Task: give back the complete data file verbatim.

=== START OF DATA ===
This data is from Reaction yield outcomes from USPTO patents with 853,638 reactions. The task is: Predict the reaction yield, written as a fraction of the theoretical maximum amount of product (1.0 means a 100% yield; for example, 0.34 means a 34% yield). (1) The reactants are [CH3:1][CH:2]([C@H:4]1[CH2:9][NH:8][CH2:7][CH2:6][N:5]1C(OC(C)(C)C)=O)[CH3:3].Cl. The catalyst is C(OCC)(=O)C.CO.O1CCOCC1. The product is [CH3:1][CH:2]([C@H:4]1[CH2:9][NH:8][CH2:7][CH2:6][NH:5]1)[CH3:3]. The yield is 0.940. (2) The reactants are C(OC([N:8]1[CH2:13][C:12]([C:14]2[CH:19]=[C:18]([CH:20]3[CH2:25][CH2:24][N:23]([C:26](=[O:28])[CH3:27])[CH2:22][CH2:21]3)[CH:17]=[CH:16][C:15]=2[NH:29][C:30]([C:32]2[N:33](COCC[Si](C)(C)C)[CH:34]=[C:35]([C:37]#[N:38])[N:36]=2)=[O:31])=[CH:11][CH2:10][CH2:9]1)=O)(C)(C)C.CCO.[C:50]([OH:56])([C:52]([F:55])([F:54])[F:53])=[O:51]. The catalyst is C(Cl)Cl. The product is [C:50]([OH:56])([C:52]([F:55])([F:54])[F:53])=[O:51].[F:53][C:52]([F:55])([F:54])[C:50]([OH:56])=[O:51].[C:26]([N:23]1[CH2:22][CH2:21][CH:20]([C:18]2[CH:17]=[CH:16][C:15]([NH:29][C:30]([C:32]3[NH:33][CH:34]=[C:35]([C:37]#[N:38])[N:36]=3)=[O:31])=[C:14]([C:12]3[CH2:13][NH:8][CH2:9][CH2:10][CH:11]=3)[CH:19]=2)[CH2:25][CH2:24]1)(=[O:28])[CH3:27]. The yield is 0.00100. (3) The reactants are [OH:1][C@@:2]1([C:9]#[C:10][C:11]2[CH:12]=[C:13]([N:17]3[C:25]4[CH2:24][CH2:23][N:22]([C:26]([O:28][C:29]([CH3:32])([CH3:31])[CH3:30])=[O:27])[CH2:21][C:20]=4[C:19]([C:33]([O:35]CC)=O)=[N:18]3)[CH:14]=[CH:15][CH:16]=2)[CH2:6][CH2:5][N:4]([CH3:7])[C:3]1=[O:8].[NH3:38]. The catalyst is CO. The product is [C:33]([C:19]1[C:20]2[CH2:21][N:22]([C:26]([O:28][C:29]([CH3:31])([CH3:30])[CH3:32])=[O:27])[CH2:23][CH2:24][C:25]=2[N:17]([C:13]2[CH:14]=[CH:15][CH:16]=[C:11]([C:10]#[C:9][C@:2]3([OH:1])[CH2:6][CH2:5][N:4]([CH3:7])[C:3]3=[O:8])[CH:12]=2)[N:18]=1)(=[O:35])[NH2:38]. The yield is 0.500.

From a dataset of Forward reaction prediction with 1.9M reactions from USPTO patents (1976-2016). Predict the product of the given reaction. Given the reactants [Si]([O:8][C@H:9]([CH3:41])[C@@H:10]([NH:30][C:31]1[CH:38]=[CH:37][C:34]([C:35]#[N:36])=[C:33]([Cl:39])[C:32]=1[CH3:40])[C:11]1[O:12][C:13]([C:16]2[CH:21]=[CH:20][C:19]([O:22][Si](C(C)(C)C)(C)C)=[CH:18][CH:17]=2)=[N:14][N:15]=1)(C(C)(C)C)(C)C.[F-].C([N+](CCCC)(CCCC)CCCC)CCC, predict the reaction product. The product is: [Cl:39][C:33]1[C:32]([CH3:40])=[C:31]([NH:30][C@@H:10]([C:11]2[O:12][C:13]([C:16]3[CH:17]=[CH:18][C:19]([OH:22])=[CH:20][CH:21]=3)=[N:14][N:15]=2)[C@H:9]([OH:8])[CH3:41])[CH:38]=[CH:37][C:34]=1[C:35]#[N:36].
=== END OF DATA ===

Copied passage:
This data is from Reaction yield outcomes from USPTO patents with 853,638 reactions. The task is: Predict the reaction yield, written as a fraction of the theoretical maximum amount of product (1.0 means a 100% yield; for example, 0.34 means a 34% yield). (1) The reactants are [CH3:1][CH:2]([C@H:4]1[CH2:9][NH:8][CH2:7][CH2:6][N:5]1C(OC(C)(C)C)=O)[CH3:3].Cl. The catalyst is C(OCC)(=O)C.CO.O1CCOCC1. The product is [CH3:1][CH:2]([C@H:4]1[CH2:9][NH:8][CH2:7][CH2:6][NH:5]1)[CH3:3]. The yield is 0.940. (2) The reactants are C(OC([N:8]1[CH2:13][C:12]([C:14]2[CH:19]=[C:18]([CH:20]3[CH2:25][CH2:24][N:23]([C:26](=[O:28])[CH3:27])[CH2:22][CH2:21]3)[CH:17]=[CH:16][C:15]=2[NH:29][C:30]([C:32]2[N:33](COCC[Si](C)(C)C)[CH:34]=[C:35]([C:37]#[N:38])[N:36]=2)=[O:31])=[CH:11][CH2:10][CH2:9]1)=O)(C)(C)C.CCO.[C:50]([OH:56])([C:52]([F:55])([F:54])[F:53])=[O:51]. The catalyst is C(Cl)Cl. The product is [C:50]([OH:56])([C:52]([F:55])([F:54])[F:53])=[O:51].[F:53][C:52]([F:55])([F:54])[C:50]([OH:56])=[O:51].[C:26]([N:23]1[CH2:22][CH2:21][CH:20]([C:18]2[CH:17]=[CH:16][C:15]([NH:29][C:30]([C:32]3[NH:33][CH:34]=[C:35]([C:37]#[N:38])[N:36]=3)=[O:31])=[C:14]([C:12]3[CH2:13][NH:8][CH2:9][CH2:10][CH:11]=3)[CH:19]=2)[CH2:25][CH2:24]1)(=[O:28])[CH3:27]. The yield is 0.00100. (3) The reactants are [OH:1][C@@:2]1([C:9]#[C:10][C:11]2[CH:12]=[C:13]([N:17]3[C:25]4[CH2:24][CH2:23][N:22]([C:26]([O:28][C:29]([CH3:32])([CH3:31])[CH3:30])=[O:27])[CH2:21][C:20]=4[C:19]([C:33]([O:35]CC)=O)=[N:18]3)[CH:14]=[CH:15][CH:16]=2)[CH2:6][CH2:5][N:4]([CH3:7])[C:3]1=[O:8].[NH3:38]. The catalyst is CO. The product is [C:33]([C:19]1[C:20]2[CH2:21][N:22]([C:26]([O:28][C:29]([CH3:31])([CH3:30])[CH3:32])=[O:27])[CH2:23][CH2:24][C:25]=2[N:17]([C:13]2[CH:14]=[CH:15][CH:16]=[C:11]([C:10]#[C:9][C@:2]3([OH:1])[CH2:6][CH2:5][N:4]([CH3:7])[C:3]3=[O:8])[CH:12]=2)[N:18]=1)(=[O:35])[NH2:38]. The yield is 0.500.

From a dataset of Forward reaction prediction with 1.9M reactions from USPTO patents (1976-2016). Predict the product of the given reaction. Given the reactants [Si]([O:8][C@H:9]([CH3:41])[C@@H:10]([NH:30][C:31]1[CH:38]=[CH:37][C:34]([C:35]#[N:36])=[C:33]([Cl:39])[C:32]=1[CH3:40])[C:11]1[O:12][C:13]([C:16]2[CH:21]=[CH:20][C:19]([O:22][Si](C(C)(C)C)(C)C)=[CH:18][CH:17]=2)=[N:14][N:15]=1)(C(C)(C)C)(C)C.[F-].C([N+](CCCC)(CCCC)CCCC)CCC, predict the reaction product. The product is: [Cl:39][C:33]1[C:32]([CH3:40])=[C:31]([NH:30][C@@H:10]([C:11]2[O:12][C:13]([C:16]3[CH:17]=[CH:18][C:19]([OH:22])=[CH:20][CH:21]=3)=[N:14][N:15]=2)[C@H:9]([OH:8])[CH3:41])[CH:38]=[CH:37][C:34]=1[C:35]#[N:36].